Just last year China was dealing with the new H7N9 bird flu that had just jumped from birds to humans. Now, there's another new strain of bird flu that is capable of infecting humans.
The new flu is caused by the influenza virus H6N1, which infected a 20-year-old Taiwanese woman in May. She was hospitalized for her high fever, cough, and shortness of breath. She was treated with anti-viral medication and recovered.
Though the patient survived her infection, the doctors were mystified by her illness — she was negative for all normal respiratory illnesses. They kept looking and eventually discovered that she was infected with a common bird flu virus that has never before been seen in humans.
The find was published in the Nov. 14 issue of the journal The Lancet Respiratory Medicine.
The numbers and letters that designate flu strains — H for hemagglutinin and N for Neuraminidase — are two different proteins on the outside of the virus that are slightly different in different strains. They determine what animals the virus can infect — the H protein works as a lock-and-key with proteins on the outside of our cells to let the virus in.
adapted from wikipedia
These proteins usually mean that a virus can only successfully infect some animals — they are tailored to their hosts. But the genes that make these proteins can change and adapt and evolve to infect more than just a handful of species.
That's exactly what seems to have happened in this case. The human-infecting version of H6N1 had a mutation in the virus that enabled it to bind to our lung cells, according to the researchers. The researchers said that this mutation is widespread in the general virus population in chickens.
"Our findings suggest that a unique group of H6N1 viruses with [this mutation] have become endemic and predominant in poultry in Taiwan. As these viruses continue to evolve and accumulate changes, they increase the potential risk of human infection," the authors write in the paper.
What's interesting is that this patient didn't have direct contact with live birds, the normal route through which bird viruses jump to humans.
We don't know yet how dangerous this newly human-adapted bird flu is or will be. Right now, the situation seems like an isolated infection, according to LiveScience:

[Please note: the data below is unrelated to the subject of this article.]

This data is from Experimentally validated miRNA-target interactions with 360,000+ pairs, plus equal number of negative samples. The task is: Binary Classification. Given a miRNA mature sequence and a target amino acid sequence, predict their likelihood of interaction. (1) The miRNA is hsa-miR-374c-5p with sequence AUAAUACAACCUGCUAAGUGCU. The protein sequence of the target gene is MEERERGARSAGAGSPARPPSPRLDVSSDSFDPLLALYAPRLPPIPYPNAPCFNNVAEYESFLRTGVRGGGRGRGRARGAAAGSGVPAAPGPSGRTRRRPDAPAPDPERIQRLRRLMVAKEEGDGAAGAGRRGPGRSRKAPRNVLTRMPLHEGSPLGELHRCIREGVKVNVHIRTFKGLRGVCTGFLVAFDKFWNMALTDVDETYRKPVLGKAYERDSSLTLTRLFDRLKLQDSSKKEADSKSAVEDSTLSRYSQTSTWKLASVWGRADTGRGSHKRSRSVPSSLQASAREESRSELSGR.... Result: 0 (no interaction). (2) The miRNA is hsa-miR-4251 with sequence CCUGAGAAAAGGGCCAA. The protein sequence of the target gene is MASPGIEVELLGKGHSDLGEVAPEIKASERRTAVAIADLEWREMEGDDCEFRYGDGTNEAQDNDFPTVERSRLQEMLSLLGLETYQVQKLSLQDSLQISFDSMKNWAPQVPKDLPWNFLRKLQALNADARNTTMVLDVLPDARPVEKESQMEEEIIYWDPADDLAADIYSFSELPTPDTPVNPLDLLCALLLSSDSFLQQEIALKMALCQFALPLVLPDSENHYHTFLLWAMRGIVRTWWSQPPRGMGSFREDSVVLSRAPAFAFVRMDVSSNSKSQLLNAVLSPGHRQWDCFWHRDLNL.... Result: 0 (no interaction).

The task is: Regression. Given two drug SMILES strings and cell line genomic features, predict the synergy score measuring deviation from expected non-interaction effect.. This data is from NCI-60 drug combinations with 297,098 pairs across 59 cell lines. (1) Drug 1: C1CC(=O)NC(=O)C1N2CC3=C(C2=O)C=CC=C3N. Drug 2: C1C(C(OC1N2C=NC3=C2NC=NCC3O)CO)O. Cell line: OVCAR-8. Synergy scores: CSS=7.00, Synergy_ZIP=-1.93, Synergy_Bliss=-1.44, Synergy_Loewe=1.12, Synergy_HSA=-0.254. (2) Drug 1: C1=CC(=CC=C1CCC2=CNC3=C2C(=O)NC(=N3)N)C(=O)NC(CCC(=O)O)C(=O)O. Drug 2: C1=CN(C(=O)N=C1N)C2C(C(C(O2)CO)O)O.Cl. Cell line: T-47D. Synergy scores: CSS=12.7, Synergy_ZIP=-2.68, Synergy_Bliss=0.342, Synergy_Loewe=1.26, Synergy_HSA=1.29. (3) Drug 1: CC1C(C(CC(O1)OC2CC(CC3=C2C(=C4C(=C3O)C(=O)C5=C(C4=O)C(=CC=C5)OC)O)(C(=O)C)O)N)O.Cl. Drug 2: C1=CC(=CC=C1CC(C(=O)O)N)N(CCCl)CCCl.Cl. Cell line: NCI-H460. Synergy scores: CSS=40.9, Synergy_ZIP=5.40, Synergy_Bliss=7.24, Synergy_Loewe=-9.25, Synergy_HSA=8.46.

So far, there's no evidence that H6N1 can spread between people. Of the 125 cases of flu reported in Taiwan since the woman became ill, none were caused by H6N1. The researchers also tracked down 36 people who came into contact with the woman, six of whom became sick around the time she did, but there was no indication they had H6N1.
The woman's friends who became sick were only tested for presence of the virus, though, several days after they were feeling sick. They could have had it and already cleared it from their systems. No other humans hospitalized with flu-like symptoms tested positive for the virus.
While one Taiwanese woman getting sick doesn't seem like something to worry about, we never know when one of these human jumps could be the start of a larger outbreak. When a new virus infects humans it can be a big deal, even if it isn't too deadly. That's because our immune systems have no experience against these viruses (unlike the seasonal flu viruses that circulate yearly).
Marion Koopmans, a virologist in the Netherlands wrote in a comment in same issue of The Lancet that, "although the total number of recognized human cases is less than 1000 worldwide, each person infected with an animal influenza virus is judged a threat to public health, because the influenza pandemics of the past 100 years have all emerged from animals."
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